Despite a 1.6 percent drop in power sales last fall, the Tennessee Valley Authority boosted its net income in the final three months of calendar 2014 to $81 million after TVA lost $67 million in the same period a year earlier.
The federal utility raised its base rates last fall and over the past three years the agency has trimmed $500 million in annual operating expenses through staff and program cuts. Those measures combined to improve TVA's financial standing even as the agency spends a record $3.5 billion this year on new generation and pollution controls.
"We are off to a good financial start this year thanks to the progress made in reducing TVA's controllable costs," TVA President and CEO Bill Johnson said. "We remain on track to hit our $500 million target for sustainable annual operating and maintenance cost reductions as we work to keep rates low."
TVA raised its rates about 1.6 percent last fall -- the second year of power rate increases for TVA below the overall rate of inflation.
The rate hike adopted last August helped TVA generate $29 million more operating revenue in the first quarter of TVA's fiscal year even though sales were down in the most recent three-month period. The money is being invested in large capital projects such as new nuclear and gas construction, emission controls, hydro modernization and transmission projects.
"Overall, it was a relatively good quarter, and pretty much on track with our projections for the rest of the year," TVA Chief Financial Officer John Thomas told industry analysts Wednesday.
TVA is spending another $1 billion this year to finish a second reactor at its Watts Bar Nuclear Plant. But after four decades of construction starts and stops, the unit should be generating power by the end of the year.
Johnson said the Watts Bar Unit 2 being built near Spring City, Tenn., "is on time and on budget" to be completed and generating power by December.
TVA plans to conduct hot functional testing at Watts Bar in March and expects regulators to begin their operational readiness assessment of the new reactor this spring to allow nuclear fuel to be loaded by this summer and generation to begin sometime between September 2015 and June 2016.
Johnson said Watts Bar project is now expected to cost about $4.2 billion since TVA reactivated work on the reactor five years ago.
TVA originally began building Watts Bar in 1974. Work was halted in 1988 after employee safety concerns were raised about the way the plant was built. TVA resumed work on the unit in the 1990s and finished Unit 1 in 1996 at a cost of more than $6 billion.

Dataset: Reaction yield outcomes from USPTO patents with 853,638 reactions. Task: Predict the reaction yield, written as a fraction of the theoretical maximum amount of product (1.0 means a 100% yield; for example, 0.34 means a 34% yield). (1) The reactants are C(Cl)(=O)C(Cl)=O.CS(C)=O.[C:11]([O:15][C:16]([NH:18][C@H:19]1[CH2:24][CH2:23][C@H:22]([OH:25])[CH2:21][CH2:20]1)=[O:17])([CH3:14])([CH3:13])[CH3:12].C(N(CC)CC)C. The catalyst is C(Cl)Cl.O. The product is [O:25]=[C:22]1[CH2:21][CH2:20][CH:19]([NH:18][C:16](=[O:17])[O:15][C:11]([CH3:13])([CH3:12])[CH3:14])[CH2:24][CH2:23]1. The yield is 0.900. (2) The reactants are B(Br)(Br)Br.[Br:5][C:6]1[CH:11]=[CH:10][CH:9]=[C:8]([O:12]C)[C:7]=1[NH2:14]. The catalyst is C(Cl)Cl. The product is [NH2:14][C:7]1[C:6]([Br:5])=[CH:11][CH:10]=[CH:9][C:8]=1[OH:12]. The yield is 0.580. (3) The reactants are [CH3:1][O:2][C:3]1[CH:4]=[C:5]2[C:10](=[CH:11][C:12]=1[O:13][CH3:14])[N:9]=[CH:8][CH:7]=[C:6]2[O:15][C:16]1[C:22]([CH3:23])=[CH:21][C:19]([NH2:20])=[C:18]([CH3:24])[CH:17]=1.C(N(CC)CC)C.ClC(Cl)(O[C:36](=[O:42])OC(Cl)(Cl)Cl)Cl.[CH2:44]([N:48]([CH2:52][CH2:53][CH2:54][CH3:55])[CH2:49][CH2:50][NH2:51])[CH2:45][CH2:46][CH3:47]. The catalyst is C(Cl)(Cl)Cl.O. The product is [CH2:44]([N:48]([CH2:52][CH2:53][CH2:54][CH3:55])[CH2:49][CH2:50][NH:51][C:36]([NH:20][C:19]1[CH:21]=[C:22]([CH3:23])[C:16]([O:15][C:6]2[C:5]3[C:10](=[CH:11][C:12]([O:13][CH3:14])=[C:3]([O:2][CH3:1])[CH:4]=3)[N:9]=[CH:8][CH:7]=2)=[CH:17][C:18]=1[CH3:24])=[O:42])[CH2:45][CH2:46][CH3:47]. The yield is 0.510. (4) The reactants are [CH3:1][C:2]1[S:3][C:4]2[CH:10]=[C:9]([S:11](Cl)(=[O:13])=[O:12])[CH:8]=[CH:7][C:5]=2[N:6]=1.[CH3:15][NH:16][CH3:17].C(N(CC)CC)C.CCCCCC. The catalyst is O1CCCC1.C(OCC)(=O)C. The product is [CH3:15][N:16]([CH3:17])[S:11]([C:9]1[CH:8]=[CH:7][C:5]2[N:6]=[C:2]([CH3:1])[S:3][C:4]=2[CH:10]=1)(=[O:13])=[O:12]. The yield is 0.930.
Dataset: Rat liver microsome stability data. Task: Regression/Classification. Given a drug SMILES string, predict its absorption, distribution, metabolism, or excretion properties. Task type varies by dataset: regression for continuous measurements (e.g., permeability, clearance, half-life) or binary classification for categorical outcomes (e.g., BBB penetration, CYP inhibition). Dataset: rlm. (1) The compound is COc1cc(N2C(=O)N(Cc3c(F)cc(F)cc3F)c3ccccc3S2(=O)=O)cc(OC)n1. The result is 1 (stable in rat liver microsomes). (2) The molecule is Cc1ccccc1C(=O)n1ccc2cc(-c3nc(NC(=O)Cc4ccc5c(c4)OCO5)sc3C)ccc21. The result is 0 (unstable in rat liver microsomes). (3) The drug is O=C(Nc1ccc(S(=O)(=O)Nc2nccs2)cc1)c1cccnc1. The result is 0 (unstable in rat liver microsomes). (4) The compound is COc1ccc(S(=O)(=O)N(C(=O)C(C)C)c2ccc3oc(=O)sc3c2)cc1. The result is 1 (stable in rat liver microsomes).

Although TVA is working to meets its schedule for Unit 2, Johnson stressed that TVA will not be rushed to finish the work at Watts Bar, which is located on the Tennessee River near Spring City, Tenn. Three years ago, TVA was forced to delay and revamp its schedule at Watts Bar Unit 2 when the original 5-year, $2.5 billion estimate proved inadequate.
"It is being finished the right way -- safely and with high quality," Johnson said.
The new nuclar unit is now more than 90 percent complete and the work done so far is passing initial acceptance testing 97 percent of the time, Johnson said. TVA said workers at Watts Bar have completed more than 30 million work hours without a lost time accident.
The work on Watts Bar, combined with new natural gas plants being built in Kentucky and Tennessee and pollution controls being installed at the Gallatin and Shawnee fossil plants, boosted TVA's total debt obligations in the last quarter by $491 million to nearly $26.6 billion. But after peaking in the next year, TVA expects to bring its overall debt down in coming years with fewer new construction projects.
Such debt reduction plans helped convince budget planners in the White House this week to drop their push to try to sell TVA. Although TVA is an independent, self-financing federal corporation, its debt is counted as part of the federal debt and the Office of Management and Budget for President Obama pushed in previous budget plans for the federal government to sell or transfer ownership of TVA to other private companies or state and local agencies.
Obama's budget plan for fiscal 2016 said a strategic review of TVA had determined that the federal utility was moving in the right direction.
"We continue to believe that the TVA model is best of the people of the Tennessee Valley," Johnson said.
Contact Dave Flessner at email@example.com or at 757-6340.